My wife and I both need to connect to the same external VPN server simultaneously. Since we had Bluecurve installed, we cannot do this.
The Bluecurve gateway we have is the Technicolor Model CGM4140COM, PN CGMF141SHW . I've found various references to people having problems with VPN connections via this modem being unstable, but in our situation, it is generally stable, it's just that we can't both use it at the same time.
My guess would be this is because since we're both going through the same Shaw gateway, we have the same external/public IP address, and 2 identical identities can't connect to the same VPN at the same time. I think other gateways, such as what we used before, automatically put something into the packets to distinguish them from one another, but this isn't happening with the Bluecurve gateway.
Would anyone have any suggestions as to settings or setup options that might get around this problem/restriction?
@sillsd -- Since we had Bluecurve installed, we cannot do this.
What happens when you try? Any error-message? Can the second person connect?
When you try to connect to anything on the Internet, you need to send an IP-address (in this case, the IP-address assigned by Shaw to your cable-modem) and a "port-number". To compare, if you work in an office with a switchboard, all outgoing calls show the same Caller-ID information. But, if somebody calls to that number, the caller needs to indicate which person they are calling -- "press 1 to talk to Shaw Sales, press 2 for new activations", and so on. So, your two VPN connections should be sending unique port-numbers (any number between 1025 and 65535), and your router should map any responses from the VPN back to the port-number that sent the request for a response.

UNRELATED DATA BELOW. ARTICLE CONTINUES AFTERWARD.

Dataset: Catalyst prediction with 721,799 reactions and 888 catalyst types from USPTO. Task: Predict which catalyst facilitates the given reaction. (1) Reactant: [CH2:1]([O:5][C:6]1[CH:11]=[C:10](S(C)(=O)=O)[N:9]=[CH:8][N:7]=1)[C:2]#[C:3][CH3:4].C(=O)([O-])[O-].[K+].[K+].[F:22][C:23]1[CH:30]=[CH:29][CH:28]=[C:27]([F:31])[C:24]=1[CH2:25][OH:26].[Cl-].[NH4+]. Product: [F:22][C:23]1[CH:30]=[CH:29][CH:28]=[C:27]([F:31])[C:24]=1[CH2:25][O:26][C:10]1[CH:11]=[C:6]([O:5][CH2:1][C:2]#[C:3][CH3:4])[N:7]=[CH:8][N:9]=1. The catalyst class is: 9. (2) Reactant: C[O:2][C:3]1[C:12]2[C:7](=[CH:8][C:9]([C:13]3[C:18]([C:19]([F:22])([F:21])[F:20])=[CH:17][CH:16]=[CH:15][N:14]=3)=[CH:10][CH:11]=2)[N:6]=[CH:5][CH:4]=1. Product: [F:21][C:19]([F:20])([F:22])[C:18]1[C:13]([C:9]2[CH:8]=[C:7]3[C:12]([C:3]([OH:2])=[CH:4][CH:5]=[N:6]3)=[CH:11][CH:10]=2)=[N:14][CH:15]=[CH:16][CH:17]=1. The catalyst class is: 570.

Thanks, I will need to find out how to (if I can) make the port numbers unique in the VPN connection. The only place I can see to enter a Port is under VPN Proxy Settings (under manual settings), but am not using a Proxy server.
Both of us are using Windows 10. If nobody is connected to the VPN server in question, the first person to connect does so without problem, and has a generally stable connection. If one is already connected, when the other PC attempts, it will pause for about 30 seconds, then return the message "Can't connect to <VPN server name>" "The VPN connection between your computer and the VPN server could not be completed. The most common cause for this failure is that at least one Internet device (for example a firewall or a router) between your computer and the VPN server is not configured to allow Generic Routing Encapsulation (GRE) protocol packets. If the problem persists, contact your network administrator or Internet Service Provider".
BTW we have disabled the firewall on the Bluecurve gateway.
@sillsd -- make the port numbers unique in the VPN connection,
Windows (NT/2000/XP/Vista/7/8/10) "randomly" assigns port-numbers, in the range 1025 to 65535, as each application on your computer tries to "open" a port, in order to build a connection with the remote VPN server.
Use the Windows command-line utility: netstat -a -n | find "TCP"
to see which ports have been opened.